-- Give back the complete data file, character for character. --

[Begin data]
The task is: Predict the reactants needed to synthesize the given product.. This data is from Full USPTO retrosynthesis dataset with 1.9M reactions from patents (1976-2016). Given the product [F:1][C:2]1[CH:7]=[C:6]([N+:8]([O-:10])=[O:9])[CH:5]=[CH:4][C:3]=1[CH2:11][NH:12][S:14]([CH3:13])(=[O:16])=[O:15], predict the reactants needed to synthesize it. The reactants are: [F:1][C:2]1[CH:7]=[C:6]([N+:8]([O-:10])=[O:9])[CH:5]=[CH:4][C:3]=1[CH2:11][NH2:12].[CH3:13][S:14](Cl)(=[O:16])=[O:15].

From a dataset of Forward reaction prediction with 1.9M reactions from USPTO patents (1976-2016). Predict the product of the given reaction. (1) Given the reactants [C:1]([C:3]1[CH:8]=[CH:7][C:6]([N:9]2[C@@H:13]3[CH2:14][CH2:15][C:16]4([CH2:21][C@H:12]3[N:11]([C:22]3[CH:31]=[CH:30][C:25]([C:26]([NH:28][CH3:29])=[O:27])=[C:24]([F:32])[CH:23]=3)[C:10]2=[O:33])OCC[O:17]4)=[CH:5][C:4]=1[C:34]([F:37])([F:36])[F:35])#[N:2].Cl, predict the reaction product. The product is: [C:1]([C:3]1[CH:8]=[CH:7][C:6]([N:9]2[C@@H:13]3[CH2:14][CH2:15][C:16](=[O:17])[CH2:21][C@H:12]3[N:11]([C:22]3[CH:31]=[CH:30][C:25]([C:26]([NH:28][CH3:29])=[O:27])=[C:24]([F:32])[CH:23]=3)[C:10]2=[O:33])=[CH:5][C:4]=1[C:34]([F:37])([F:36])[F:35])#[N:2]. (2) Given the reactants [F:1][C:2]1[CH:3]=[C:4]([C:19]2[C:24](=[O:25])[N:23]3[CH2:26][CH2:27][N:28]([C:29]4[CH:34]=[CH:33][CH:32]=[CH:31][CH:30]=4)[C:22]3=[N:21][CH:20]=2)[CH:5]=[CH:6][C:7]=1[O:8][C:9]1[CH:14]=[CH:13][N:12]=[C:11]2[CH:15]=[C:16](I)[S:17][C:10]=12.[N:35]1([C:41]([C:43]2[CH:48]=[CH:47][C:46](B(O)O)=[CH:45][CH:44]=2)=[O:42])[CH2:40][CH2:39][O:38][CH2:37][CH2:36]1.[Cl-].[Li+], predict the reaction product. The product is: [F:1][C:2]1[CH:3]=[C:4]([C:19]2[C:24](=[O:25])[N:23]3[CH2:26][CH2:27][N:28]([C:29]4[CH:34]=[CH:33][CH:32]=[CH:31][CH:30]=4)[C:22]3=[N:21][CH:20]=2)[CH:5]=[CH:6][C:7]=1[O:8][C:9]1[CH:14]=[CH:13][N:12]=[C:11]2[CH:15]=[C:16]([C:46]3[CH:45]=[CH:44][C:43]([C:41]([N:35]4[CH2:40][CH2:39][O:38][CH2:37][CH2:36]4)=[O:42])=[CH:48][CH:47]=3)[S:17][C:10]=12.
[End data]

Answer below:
The task is: Predict the reactants needed to synthesize the given product.. This data is from Full USPTO retrosynthesis dataset with 1.9M reactions from patents (1976-2016). Given the product [F:1][C:2]1[CH:7]=[C:6]([N+:8]([O-:10])=[O:9])[CH:5]=[CH:4][C:3]=1[CH2:11][NH:12][S:14]([CH3:13])(=[O:16])=[O:15], predict the reactants needed to synthesize it. The reactants are: [F:1][C:2]1[CH:7]=[C:6]([N+:8]([O-:10])=[O:9])[CH:5]=[CH:4][C:3]=1[CH2:11][NH2:12].[CH3:13][S:14](Cl)(=[O:16])=[O:15].

From a dataset of Forward reaction prediction with 1.9M reactions from USPTO patents (1976-2016). Predict the product of the given reaction. (1) Given the reactants [C:1]([C:3]1[CH:8]=[CH:7][C:6]([N:9]2[C@@H:13]3[CH2:14][CH2:15][C:16]4([CH2:21][C@H:12]3[N:11]([C:22]3[CH:31]=[CH:30][C:25]([C:26]([NH:28][CH3:29])=[O:27])=[C:24]([F:32])[CH:23]=3)[C:10]2=[O:33])OCC[O:17]4)=[CH:5][C:4]=1[C:34]([F:37])([F:36])[F:35])#[N:2].Cl, predict the reaction product. The product is: [C:1]([C:3]1[CH:8]=[CH:7][C:6]([N:9]2[C@@H:13]3[CH2:14][CH2:15][C:16](=[O:17])[CH2:21][C@H:12]3[N:11]([C:22]3[CH:31]=[CH:30][C:25]([C:26]([NH:28][CH3:29])=[O:27])=[C:24]([F:32])[CH:23]=3)[C:10]2=[O:33])=[CH:5][C:4]=1[C:34]([F:37])([F:36])[F:35])#[N:2]. (2) Given the reactants [F:1][C:2]1[CH:3]=[C:4]([C:19]2[C:24](=[O:25])[N:23]3[CH2:26][CH2:27][N:28]([C:29]4[CH:34]=[CH:33][CH:32]=[CH:31][CH:30]=4)[C:22]3=[N:21][CH:20]=2)[CH:5]=[CH:6][C:7]=1[O:8][C:9]1[CH:14]=[CH:13][N:12]=[C:11]2[CH:15]=[C:16](I)[S:17][C:10]=12.[N:35]1([C:41]([C:43]2[CH:48]=[CH:47][C:46](B(O)O)=[CH:45][CH:44]=2)=[O:42])[CH2:40][CH2:39][O:38][CH2:37][CH2:36]1.[Cl-].[Li+], predict the reaction product. The product is: [F:1][C:2]1[CH:3]=[C:4]([C:19]2[C:24](=[O:25])[N:23]3[CH2:26][CH2:27][N:28]([C:29]4[CH:34]=[CH:33][CH:32]=[CH:31][CH:30]=4)[C:22]3=[N:21][CH:20]=2)[CH:5]=[CH:6][C:7]=1[O:8][C:9]1[CH:14]=[CH:13][N:12]=[C:11]2[CH:15]=[C:16]([C:46]3[CH:45]=[CH:44][C:43]([C:41]([N:35]4[CH2:40][CH2:39][O:38][CH2:37][CH2:36]4)=[O:42])=[CH:48][CH:47]=3)[S:17][C:10]=12.